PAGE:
Maria Island Day Trip October 2009

Haunted Cove

We were enjoying the spring sunshine at Croplines over Monday lunch and a coffee. The discussion turned to the upcoming Maria Island trip, there were plenty of people coming and Phil’s concern was fitting the group in at Haunted Cove. I’d been there before for one of my first ever overnight sea kayak expeditions, but that was 5 years ago and my memory of the actual amount of camping space was very hazy. “The only way to know is to paddle down and have a look” said Phil jokingly. We fleshed out plans of how you’d do it, if you were silly enough. Drive down tonight after work, probably about a 40km day paddle on Tuesday, drive home Tuesday night ready for work on Wednesday. Take the double kayak for speed and the ability to push into headwinds if necessary. As we finished up lunch Phil asked “would you do it?” “Yep, if you’re keen I’ll come”. A quick (and successful!) plead with the boss back at work and a message left for Lu on the answering machine and the trip is on.

Dash home at knock off, pack gear, scrounge the cupboards for food, pick up Phil and then the double. A quick check of the marine forecast has 30 knot north westerlies and 4 metre seas for Tuesday morning dropping back to 15 knot westerlies in the afternoon. We’ll be in close to shore so it’s not likely to be quite so bad, and the direction will no doubt be different due to local land effects and maybe a sea breeze in the afternoon.

A quick stop in Campbell Town for a bag of hot chips each and more supplies – a bag of bread rolls, can of tuna and a chocolate bar. We go thru Orford and down Weilangta Rd, missing the Earlham turnoff in the dark. Luckily 5km further on a fallen tree has blocked the road and when we turn back to find an alternative launch point, we find Earlham Rd. The Earlham shackies are very protective of their waterfront area and hassle anyone who ignores the no camping sign, so we pitch the tent at the end of the road and try to look inconspicuous.

It’s a noisy, windy night and next morning the northerly breeze is whipping up whitecaps in Mercury Passage. We launch at 9am but only get 100 metres before Phil realises he’s missing his watch and we head back to find it lying on the beach. Our second launch is more successful and we’re soon trucking along with both sails up in following seas. The small rudder on the double isn’t quite up to the job and we have to run diagonally across the waves to reduce the surfing – broaching – surfing – broaching pattern. The spray deck Phil’s lent me leaks like a sieve and every time a wave goes over the boat (which is often) I steel myself for the stream of cold water onto my crotch. As we near Maria Island we catch a good wave and a few seconds later I’m up to my armpits in the wave in front, so we drop back to one sail.

There are some nice gullies running across the granite outcrop that makes up Cape Peron, the final one being a channel which we paddle thru. It’s taken an hour to do the 11km to here, a very good start! Once around the cape it’s sheltered and the sun is shining as we cruise the coast towards Haunted Cove. As we get closer a gusty headwind attempts to slow us down, but we reach the beach by 11am.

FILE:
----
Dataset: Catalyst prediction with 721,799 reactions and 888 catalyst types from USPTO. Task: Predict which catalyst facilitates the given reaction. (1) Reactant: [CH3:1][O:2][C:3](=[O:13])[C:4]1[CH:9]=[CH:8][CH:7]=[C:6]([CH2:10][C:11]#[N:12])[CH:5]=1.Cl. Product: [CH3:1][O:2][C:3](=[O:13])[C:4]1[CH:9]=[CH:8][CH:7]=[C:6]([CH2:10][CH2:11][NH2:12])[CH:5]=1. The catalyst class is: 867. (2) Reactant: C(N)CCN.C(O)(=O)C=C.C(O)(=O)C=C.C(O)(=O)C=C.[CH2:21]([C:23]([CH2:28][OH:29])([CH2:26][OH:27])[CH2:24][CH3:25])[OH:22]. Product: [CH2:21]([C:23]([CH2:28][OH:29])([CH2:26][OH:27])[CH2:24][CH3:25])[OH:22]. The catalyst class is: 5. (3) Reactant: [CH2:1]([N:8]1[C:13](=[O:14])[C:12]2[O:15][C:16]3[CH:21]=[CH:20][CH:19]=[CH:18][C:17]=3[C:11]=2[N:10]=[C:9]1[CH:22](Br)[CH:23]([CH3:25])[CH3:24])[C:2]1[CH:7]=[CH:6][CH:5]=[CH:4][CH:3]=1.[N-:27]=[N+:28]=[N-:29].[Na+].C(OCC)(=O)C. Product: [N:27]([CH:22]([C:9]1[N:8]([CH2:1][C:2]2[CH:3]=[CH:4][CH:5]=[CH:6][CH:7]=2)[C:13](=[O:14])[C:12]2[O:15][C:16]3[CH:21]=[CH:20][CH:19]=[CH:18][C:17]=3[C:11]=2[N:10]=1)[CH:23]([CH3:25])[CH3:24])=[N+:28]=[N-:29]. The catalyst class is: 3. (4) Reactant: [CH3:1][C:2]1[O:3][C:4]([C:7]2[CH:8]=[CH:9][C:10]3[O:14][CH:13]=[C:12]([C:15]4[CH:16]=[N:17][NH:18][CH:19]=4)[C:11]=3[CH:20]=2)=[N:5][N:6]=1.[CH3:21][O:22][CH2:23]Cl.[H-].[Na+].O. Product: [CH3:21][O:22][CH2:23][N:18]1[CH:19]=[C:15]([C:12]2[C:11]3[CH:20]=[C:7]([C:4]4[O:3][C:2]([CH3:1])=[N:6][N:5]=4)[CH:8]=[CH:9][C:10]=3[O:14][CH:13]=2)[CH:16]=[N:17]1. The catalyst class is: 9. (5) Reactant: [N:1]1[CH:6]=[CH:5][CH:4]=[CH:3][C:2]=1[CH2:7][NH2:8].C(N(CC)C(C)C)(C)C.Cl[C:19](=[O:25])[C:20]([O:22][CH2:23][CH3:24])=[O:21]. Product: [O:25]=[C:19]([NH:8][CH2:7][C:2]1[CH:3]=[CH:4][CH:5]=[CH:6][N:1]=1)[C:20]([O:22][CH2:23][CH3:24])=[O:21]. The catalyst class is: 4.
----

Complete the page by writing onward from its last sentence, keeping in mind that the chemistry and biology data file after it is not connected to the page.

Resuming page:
Haunted Cove is a lovely little spot (with plenty of camping by the way) and we laze around in the sun with a cuppa and lunch then have a little explore. Around 12:30 we head out again and follow the coast around. Past No Good Bay, Cape Maurouard and Cape Bald. The wind has died right off and conditions are balmy. This is a lovely bit of rocky east coast coastline and a pleasure to paddle along. We pull into Riedle Bay and surf a small break in at the isthmus, then hop out for a photo opportunity. It could be a travel brochure for the Whitsundays, clean white sand and crystal clear water under blue sunny skies.

We carry our gear across, we’ve brought tent, clothes, sleeping bags, water, food and some emergency odd and ends – just in case we have to stay a day. On the second trip we carry the boat. As we complete the 200m portage I notice a southerly breeze has sprung up. A few minutes later our legs are being sandblasted and small sand drifts are forming around our bags. Shoal Bay has filled with whitecaps, but the seas look choppy and small.

We’re soon repacked and underway, tracking perpendicular to the wind and waves. The wind is lifting spray off the water and the whitecaps hitting the boat produced an effect not unlike someone throwing a bucket of cold water over you. At least it distracts me from the stream of cold water onto my crotch. I put up the front sail and we scoot along at a good pace. The waves stay small and as we near the mainland the wind subsides slightly. Phil points the boat up the coast a bit, then turns to run downwind the last few hundred metres, surfing the waves with both sails up.

We reach Earlham at 3:30 and quickly load up and turn for home, with a stop for ice cream in Swansea. We both agree it was a great little trip out, a spur of the moment midweek adventure – which when you look at it, actually involved more time driving that paddling!

John McCausland

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